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January 5, 2017

Cut in FY18 state appropriation possible

The University is planning for the possibility of a cut in its state appropriation in fiscal year 2018 in response to bleak budget news from Harrisburg.

“This is going to be a rough year,” Chancellor Patrick Gallagher cautioned in his Dec. 14 report to Senate Council.

The state revenue department’s November revenue report showed fiscal year 2016-17 collections were below the official estimate by $261.8 million, or 2.4 percent. And state budget secretary Randy Albright, in a mid-year budget briefing last month, projected a state budget deficit of nearly $603.8 million by the June 30 fiscal year-end.

Pennsylvania Budget and Policy Center director Marc Stier predicted even larger gaps.

“While the current year deficit is a problem for the state, unfortunately it is not the biggest budget problem we face. The Independent Fiscal Office is projecting a 2017-18 deficit of $1.7 billion, which does not include the ongoing costs of higher human service caseloads, which might add $300 million or more to the total,” Stier said in a Dec. 15 statement following Albright’s budget report.

“All told, between the current year and next year, the General Assembly may need to close a budget gap that approaches $3 billion by June 30. And, as mandated costs grow faster than revenues, budget deficits in future years will approach that number as well.”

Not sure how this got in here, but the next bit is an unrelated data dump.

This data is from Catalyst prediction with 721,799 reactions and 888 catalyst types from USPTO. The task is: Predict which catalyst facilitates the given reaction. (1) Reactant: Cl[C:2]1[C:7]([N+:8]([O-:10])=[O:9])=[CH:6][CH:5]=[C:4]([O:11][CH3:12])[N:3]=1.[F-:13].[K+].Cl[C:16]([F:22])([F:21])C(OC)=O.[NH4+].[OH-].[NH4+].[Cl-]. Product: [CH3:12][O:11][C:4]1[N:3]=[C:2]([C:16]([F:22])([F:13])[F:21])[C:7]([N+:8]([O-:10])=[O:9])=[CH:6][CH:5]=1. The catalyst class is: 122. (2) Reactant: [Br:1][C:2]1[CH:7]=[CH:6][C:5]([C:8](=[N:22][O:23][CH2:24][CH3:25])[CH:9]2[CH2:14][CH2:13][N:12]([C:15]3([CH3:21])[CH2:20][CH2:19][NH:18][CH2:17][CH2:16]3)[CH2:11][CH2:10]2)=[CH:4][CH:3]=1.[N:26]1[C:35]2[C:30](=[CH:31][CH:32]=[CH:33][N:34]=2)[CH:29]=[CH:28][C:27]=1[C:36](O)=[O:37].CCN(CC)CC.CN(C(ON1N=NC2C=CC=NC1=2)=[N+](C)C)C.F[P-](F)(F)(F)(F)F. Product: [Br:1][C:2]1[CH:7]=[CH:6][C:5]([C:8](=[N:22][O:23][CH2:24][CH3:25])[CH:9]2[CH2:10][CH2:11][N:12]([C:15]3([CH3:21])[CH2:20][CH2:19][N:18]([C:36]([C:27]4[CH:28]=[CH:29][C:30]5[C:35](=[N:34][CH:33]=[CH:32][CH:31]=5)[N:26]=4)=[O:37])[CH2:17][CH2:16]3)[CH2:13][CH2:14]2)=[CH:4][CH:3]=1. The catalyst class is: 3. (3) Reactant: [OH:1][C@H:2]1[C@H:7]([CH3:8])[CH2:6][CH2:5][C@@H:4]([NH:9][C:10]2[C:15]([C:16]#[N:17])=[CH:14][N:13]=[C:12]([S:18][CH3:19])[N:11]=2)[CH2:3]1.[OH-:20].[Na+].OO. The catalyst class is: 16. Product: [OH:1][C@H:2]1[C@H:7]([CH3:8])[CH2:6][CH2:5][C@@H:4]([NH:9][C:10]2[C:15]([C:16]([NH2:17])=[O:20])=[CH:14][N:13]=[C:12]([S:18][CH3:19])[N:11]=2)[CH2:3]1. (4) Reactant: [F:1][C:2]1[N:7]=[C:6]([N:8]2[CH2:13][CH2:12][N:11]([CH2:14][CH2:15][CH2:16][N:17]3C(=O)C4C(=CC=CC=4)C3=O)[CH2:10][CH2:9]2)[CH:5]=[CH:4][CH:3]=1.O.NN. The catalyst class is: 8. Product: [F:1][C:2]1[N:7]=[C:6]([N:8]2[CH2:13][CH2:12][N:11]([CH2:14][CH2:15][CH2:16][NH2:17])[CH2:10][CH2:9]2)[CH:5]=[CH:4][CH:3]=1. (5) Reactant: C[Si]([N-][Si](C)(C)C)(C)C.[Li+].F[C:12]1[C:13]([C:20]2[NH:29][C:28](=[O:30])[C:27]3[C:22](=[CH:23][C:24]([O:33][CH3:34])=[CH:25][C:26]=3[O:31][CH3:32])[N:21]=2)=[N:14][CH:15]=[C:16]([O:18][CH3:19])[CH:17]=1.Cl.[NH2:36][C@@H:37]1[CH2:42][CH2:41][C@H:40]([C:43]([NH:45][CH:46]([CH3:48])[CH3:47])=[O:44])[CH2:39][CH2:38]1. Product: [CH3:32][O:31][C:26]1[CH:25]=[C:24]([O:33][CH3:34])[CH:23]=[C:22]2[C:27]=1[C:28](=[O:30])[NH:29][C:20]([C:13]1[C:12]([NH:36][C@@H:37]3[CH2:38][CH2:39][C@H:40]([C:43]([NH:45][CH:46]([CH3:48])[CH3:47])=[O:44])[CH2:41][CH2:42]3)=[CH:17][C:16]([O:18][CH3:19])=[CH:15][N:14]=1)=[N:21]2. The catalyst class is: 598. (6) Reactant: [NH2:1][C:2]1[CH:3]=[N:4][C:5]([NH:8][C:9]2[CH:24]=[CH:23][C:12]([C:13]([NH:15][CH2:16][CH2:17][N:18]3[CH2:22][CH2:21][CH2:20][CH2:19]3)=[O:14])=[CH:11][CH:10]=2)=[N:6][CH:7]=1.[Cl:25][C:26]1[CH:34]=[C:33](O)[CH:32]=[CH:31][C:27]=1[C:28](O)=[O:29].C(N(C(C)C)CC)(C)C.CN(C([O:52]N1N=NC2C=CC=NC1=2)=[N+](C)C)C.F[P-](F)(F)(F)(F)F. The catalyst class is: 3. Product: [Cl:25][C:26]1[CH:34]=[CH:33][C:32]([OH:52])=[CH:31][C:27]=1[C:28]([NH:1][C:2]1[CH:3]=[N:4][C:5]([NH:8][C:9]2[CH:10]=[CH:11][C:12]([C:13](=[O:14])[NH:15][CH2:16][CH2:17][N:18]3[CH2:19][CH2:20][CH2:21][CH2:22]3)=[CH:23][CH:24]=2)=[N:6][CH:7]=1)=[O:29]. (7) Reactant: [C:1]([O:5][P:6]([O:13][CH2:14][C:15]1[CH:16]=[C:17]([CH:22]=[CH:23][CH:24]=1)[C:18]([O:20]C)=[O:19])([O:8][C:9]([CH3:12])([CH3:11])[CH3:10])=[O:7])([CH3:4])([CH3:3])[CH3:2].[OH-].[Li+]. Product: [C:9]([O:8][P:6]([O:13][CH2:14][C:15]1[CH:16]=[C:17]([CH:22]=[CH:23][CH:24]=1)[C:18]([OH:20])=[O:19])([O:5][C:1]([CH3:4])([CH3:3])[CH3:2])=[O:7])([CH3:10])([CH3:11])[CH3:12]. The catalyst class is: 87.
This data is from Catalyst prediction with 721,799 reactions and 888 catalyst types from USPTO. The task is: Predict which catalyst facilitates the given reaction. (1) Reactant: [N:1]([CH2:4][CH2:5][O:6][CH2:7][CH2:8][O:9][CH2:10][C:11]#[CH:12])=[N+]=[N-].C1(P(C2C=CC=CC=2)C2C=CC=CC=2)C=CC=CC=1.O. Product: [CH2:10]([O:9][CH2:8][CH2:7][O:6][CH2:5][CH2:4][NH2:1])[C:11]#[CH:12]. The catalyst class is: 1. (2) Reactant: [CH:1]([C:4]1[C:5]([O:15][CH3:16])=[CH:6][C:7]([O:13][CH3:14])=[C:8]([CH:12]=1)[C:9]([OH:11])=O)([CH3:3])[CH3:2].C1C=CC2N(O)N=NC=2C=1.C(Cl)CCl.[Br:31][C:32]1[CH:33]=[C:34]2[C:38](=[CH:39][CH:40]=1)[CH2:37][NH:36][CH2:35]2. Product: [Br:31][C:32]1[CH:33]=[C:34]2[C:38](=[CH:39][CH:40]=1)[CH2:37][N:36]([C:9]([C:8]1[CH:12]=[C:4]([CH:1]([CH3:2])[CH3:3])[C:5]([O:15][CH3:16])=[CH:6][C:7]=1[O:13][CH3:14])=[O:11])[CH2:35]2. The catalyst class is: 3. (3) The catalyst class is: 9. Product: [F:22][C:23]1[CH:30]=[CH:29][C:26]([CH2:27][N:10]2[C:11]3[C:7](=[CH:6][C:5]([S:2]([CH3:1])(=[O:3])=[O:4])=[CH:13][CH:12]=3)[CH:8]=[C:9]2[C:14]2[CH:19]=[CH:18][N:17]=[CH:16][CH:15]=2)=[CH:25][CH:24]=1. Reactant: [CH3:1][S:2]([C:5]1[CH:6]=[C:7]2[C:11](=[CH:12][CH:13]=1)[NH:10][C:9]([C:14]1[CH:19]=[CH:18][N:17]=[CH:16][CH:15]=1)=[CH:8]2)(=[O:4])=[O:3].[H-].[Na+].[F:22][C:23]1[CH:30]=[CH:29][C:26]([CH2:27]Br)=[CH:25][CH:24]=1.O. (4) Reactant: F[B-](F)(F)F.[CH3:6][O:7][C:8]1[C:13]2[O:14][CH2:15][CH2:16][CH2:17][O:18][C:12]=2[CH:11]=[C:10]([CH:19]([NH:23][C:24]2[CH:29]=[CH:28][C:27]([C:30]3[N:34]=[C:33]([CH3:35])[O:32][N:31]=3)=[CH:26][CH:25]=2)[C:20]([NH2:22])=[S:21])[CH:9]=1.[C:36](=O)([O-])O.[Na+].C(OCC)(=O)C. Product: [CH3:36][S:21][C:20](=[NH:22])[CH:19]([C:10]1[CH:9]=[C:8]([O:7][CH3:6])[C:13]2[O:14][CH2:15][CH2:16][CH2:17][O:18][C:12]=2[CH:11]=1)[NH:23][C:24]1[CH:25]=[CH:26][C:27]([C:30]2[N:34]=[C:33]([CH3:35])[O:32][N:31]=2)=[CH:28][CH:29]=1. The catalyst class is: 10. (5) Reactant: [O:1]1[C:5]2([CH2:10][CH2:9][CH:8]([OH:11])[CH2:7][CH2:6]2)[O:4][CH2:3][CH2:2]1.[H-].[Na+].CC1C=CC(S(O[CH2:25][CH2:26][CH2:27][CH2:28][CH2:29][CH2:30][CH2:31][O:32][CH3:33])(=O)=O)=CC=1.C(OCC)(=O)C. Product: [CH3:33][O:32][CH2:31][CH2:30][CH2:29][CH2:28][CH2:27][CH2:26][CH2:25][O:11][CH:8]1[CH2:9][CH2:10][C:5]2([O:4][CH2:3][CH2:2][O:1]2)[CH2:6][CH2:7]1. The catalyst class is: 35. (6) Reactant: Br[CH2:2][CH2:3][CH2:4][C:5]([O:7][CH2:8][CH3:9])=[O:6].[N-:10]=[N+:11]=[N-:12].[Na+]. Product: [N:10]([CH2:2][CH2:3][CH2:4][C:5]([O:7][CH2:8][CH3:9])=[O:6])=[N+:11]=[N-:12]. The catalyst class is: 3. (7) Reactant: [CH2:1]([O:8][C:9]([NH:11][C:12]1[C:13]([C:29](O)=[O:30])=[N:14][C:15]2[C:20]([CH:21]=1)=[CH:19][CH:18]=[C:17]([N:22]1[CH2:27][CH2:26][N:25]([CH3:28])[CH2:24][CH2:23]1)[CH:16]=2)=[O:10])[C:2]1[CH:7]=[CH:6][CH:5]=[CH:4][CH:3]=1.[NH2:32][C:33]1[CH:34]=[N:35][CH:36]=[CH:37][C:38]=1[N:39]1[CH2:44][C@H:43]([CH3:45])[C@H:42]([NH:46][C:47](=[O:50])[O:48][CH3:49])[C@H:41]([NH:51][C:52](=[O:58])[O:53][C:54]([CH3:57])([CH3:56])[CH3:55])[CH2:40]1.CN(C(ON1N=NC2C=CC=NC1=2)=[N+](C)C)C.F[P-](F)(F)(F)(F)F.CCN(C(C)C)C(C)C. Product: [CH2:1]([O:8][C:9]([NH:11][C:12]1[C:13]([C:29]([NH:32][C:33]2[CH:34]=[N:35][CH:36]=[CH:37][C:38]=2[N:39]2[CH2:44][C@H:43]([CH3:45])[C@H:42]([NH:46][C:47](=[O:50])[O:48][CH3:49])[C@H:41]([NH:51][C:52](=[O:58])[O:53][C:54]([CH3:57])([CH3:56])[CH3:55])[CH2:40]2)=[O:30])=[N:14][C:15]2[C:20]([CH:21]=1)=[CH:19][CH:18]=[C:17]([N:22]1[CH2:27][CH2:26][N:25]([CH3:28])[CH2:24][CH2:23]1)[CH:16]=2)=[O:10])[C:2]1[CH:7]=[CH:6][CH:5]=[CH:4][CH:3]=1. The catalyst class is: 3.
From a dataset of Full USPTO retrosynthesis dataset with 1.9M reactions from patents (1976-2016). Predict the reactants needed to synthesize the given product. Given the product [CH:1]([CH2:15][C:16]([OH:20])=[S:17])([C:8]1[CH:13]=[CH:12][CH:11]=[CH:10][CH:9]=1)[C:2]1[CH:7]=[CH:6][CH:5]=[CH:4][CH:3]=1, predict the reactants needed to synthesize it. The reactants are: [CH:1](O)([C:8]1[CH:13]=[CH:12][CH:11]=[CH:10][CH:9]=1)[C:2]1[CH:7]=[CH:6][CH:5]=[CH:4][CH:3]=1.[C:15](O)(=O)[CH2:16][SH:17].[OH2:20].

In addition to the growing state budget deficit, the Republican-held state legislature now has veto-proof majorities in both houses, Gallagher pointed out.

“This is going to change the dynamic between the legislature and the governor,” he said. “Everything we’re hearing either points to a major breakthrough on this revenue balance or a very bad budget year.”

Gallagher said, “In the spirit of ‘plan for the worst and hope for the best’ we will be factoring some of this into the (University) planning and budgeting committee to be appropriately conservative this year as we look at our planning horizon. I think that a state cut is something we’re actually going to have to contemplate, and then at the same time working hard to make a case for why” funding for the University should be maintained.

“The flip side of the same coin is: The top priorities we’re hearing from lawmakers is grow the economy and education,” Gallagher said.

Gov. Tom Wolf is set to present his FY18 budget proposal on Feb. 7.

Pitt has requested a 5 percent increase in its appropriation for the fiscal year that begins July 1: $154.11 million in general support, an increase of $7.34 million over the current $146.77 million. (See Oct. 13 University Times.)

—Kimberly K. Barlow 



Filed under: Feature,Volume 49 Issue 9

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